While we are basking in our riches this weekend, after opulent Thanksgiving feasts and amidst the “Black Friday” frenzy, I can’t help but ponder how our friends in Haiti are holding up. In the past few weeks, this beautiful nation has experienced heartbreak and trial and I wonder what they could possibly be thankful for right now?
On Tuesday, November 5, we learned of a tragic situation in St. Pierre that resulted in the drowning of four children under the age of 11. For several weeks leading up to this day, Grand Bois had experienced unusually high amounts of rain. It is strange there — it might be sunny and dry in the morning and within a few minutes, the skies can open like a movie, creating flash-flood conditions. So, one never knows quite what to expect from day to day. On this particular morning, the children crossed the river bed (for those familiar with St. Pierre, it is near the church, not far from where the weekly market is held) to go to school. It was raining a little that morning, but kids there are used to walking in the rain. Some walk more than an hour each way to go to school. And, while the kids studied, the skies continued to unload its fury. In the early afternoon, they returned to the river bed to head home. They crossed the first part cautiously, but the middle was deep with rapids, and swept six children down the river. Residents were able to pull two children out of the rapids, one with a lasso and one with a tree branch and under the tender care of Dr. Leo, they were fully revived. Three others drown immediately; one boy and girl from the same family. (Can you imagine having to tell a parent that two of their children were lost in one tragic event?) Another young boy also drowned that day, totaling four deaths, but wasn’t found for several days. As with every major event in Grand Bois, ServeHAITI provided support and solidarity for the families — as well as assistance throughout the burial process.
One week ago today, an elderly couple from the Dominican Republic was slain near the town of Neiba (which is near the border). Dominican police issued a statement saying Jose Mendez Diaz and Luja Encarnacion Diaz, 70 year old coffee growers, were killed during an apparent home burglary in which the killer got away with just two sacks of coffee. Detectives found a machete at the scene and a Haitian was blamed (likely someone who worked for them), because machetes are “Haitian weapons” (Dominicans typically use guns). He was not proven guilty, yet an angry mob of Dominicans violently knifed him to death, stirring riots among the town. That day, 244 Haitians fled the DR willingly or via “deportation” — the stories vary at the moment. Some had proper passports but many did not. And, many were from the Grand Bois area.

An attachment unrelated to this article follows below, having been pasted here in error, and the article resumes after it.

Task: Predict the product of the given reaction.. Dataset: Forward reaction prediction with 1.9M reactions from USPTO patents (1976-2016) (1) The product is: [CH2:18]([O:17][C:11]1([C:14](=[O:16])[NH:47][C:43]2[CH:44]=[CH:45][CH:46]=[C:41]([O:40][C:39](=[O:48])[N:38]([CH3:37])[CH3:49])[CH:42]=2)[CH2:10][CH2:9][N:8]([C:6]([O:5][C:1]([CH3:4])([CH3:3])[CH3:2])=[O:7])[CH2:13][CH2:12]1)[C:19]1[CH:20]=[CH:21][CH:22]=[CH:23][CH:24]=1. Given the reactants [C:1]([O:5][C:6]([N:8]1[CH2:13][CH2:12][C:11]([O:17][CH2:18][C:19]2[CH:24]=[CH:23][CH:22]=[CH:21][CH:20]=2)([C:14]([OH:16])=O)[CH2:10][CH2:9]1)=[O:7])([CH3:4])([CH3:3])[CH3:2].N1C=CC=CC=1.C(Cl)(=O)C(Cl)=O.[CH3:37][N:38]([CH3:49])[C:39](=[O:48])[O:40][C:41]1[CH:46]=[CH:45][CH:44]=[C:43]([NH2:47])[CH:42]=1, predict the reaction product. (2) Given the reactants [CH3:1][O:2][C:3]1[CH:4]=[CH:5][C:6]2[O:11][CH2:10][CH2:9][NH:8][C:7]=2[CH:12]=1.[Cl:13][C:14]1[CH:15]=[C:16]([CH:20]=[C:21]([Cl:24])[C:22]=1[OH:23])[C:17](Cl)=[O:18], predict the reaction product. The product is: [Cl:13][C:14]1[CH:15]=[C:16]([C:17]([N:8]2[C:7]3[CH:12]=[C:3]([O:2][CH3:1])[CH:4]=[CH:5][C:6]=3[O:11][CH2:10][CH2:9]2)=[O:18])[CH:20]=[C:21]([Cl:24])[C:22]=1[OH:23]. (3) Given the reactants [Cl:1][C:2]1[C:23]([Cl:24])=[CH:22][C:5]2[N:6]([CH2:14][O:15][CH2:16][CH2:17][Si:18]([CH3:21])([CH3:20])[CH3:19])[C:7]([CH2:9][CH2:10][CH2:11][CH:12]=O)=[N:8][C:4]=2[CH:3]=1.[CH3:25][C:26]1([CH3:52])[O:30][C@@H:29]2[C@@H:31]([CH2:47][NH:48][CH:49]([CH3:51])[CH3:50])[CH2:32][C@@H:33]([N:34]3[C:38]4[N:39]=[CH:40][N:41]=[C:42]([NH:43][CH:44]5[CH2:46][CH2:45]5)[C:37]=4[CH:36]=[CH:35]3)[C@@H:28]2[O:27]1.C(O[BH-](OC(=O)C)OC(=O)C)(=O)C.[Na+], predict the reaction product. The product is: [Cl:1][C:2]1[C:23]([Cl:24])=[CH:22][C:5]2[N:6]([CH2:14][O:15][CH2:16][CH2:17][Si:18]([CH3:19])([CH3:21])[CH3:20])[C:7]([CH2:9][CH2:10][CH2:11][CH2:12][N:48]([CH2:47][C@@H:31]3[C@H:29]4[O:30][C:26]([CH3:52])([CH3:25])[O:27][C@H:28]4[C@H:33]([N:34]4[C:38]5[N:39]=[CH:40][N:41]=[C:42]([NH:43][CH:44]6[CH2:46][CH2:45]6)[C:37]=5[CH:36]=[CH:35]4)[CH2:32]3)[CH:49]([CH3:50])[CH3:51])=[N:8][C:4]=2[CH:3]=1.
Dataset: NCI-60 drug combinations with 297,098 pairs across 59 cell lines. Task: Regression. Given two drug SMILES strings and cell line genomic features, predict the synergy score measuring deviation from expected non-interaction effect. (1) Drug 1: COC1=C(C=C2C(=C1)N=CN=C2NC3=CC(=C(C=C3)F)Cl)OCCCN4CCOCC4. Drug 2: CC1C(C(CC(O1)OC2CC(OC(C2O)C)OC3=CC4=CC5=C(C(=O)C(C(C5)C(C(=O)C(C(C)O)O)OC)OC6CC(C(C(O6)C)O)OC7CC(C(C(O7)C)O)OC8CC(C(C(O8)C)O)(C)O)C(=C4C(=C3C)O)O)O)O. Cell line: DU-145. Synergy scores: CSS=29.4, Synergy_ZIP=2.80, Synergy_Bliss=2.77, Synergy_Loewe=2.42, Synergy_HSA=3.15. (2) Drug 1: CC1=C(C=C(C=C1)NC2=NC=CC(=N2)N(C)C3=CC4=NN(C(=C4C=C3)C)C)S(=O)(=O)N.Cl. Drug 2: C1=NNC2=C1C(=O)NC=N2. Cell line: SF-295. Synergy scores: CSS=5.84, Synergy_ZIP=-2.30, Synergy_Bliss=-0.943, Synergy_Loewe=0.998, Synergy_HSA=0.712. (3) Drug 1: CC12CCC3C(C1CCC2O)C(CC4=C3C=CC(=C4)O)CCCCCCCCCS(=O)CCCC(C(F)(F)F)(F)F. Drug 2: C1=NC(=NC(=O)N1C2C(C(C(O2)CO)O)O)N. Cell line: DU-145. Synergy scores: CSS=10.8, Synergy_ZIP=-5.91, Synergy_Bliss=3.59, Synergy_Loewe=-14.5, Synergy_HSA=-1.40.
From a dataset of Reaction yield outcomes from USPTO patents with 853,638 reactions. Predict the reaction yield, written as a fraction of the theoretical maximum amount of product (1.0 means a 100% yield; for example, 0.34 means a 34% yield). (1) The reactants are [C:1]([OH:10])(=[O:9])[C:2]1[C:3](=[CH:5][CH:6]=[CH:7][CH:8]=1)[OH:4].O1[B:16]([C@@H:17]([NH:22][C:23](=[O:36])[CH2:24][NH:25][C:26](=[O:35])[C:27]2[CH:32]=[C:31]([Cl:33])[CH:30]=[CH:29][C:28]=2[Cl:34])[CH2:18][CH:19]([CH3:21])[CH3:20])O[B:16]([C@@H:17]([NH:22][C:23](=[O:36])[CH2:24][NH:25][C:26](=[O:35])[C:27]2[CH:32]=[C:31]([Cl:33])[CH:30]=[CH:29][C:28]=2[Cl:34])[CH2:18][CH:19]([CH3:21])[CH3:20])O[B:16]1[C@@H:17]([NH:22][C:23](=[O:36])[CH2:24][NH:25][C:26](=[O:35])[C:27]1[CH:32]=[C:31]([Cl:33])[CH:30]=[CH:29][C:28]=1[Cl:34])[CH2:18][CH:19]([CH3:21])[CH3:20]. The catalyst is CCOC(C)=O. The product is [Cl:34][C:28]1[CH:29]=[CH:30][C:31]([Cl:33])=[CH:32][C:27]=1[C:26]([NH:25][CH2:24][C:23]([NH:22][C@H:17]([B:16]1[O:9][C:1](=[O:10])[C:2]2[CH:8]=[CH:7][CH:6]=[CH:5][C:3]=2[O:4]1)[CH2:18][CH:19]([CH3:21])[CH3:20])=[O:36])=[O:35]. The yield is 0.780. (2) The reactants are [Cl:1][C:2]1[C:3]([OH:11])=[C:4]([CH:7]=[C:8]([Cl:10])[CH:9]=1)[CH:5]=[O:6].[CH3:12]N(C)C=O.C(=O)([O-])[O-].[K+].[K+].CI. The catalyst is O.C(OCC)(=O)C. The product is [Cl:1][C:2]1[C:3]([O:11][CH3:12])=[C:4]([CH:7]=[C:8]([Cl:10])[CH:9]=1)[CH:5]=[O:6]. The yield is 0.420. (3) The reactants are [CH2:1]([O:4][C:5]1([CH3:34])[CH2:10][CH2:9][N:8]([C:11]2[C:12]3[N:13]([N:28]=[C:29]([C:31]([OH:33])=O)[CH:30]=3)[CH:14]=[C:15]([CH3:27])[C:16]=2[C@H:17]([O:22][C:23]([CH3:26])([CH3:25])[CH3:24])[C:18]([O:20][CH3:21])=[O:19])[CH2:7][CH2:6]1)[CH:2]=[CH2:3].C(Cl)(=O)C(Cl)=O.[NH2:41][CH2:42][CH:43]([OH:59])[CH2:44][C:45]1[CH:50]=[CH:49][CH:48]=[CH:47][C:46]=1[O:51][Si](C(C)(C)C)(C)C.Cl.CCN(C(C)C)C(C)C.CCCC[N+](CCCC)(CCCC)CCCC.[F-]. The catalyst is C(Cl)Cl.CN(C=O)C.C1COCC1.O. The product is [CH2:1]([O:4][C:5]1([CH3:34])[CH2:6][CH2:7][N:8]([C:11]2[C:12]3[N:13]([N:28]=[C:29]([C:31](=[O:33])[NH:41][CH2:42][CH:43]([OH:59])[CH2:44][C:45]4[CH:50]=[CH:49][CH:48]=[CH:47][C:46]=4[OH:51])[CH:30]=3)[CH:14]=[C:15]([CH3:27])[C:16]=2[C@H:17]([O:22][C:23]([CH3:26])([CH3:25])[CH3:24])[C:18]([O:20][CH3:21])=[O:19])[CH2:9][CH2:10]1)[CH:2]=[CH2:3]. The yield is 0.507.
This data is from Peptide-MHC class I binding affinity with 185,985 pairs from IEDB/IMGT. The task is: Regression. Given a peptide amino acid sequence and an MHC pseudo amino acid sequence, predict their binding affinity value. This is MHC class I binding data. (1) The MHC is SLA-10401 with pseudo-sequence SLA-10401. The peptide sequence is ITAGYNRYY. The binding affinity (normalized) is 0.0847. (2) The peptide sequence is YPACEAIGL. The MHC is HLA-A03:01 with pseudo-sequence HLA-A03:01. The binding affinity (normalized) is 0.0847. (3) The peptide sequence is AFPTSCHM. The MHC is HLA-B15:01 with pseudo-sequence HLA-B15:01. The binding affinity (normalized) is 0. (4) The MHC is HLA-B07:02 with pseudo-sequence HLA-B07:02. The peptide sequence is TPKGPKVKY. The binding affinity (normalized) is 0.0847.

The Haitian’s fear of random brutality is real, as real as the horrific images some of us saw earlier this week of a mass Haitian murder along a quiet dusty road. That image will not be posted but will remain forever imprinted in my mind. Many men, women and children have had to run for their lives, leaving literally everything behind in the Dominican. Over the last few days, the number has increased to about 500. The Haitians initially migrated to the Dominican seeking work and a chance to provide for their families. As they crossed back over into Haiti last week, buses brought them to a center run by Haiti’s Office of Migration and they were given a meal and $22 to reunite with their family. Yes, $22.
It’s been tenuous for months, as the DR government is moving to discriminate against Haitians by tightening a 2010 law denying citizenship to people born to parents who are not Dominican. Without citizenship, they are unable to work or attend school. It applies the law retroactively to anyone born after 1929 and affects as many as 300,000 people — most of whom have roots in Haiti.
And, so as I sit here in my warm, dry, well-stocked condo, I wonder what my friends in Haiti might be thankful for just now. Only a few things come to mind: Their hope for a better future; their genuine love for one another; and very likely for organizations like ServeHAITI that are trying to create pockets of economic stability, improvements to the educational system and much needed medical support. Thanks to the good work of the organization and local teams, cholera seems to be somewhat under control again (3,000 “Gift of Water” systems have been distributed, thanks to many donors) and more good work is underway.
So, as we migrate from “Black Friday” into the holiday season, might you consider a small gift to ServeHAITI to fund an area of your choice?
- $31 buys a “Gift of Water” purification system for an entire family;
- $20 ensures enough iron and folate tablets to prevent anemia in 14 women for one year;
- $15 buys a hanging solar light bulb which is given to each new mother who delivers her baby at the health center; for many, this is their only source of light.
Each of us, every day, has an opportunity to instill a spark of hope in another. Might we collectively consider lighting the mountains of Grand Bois this season?? Let it shine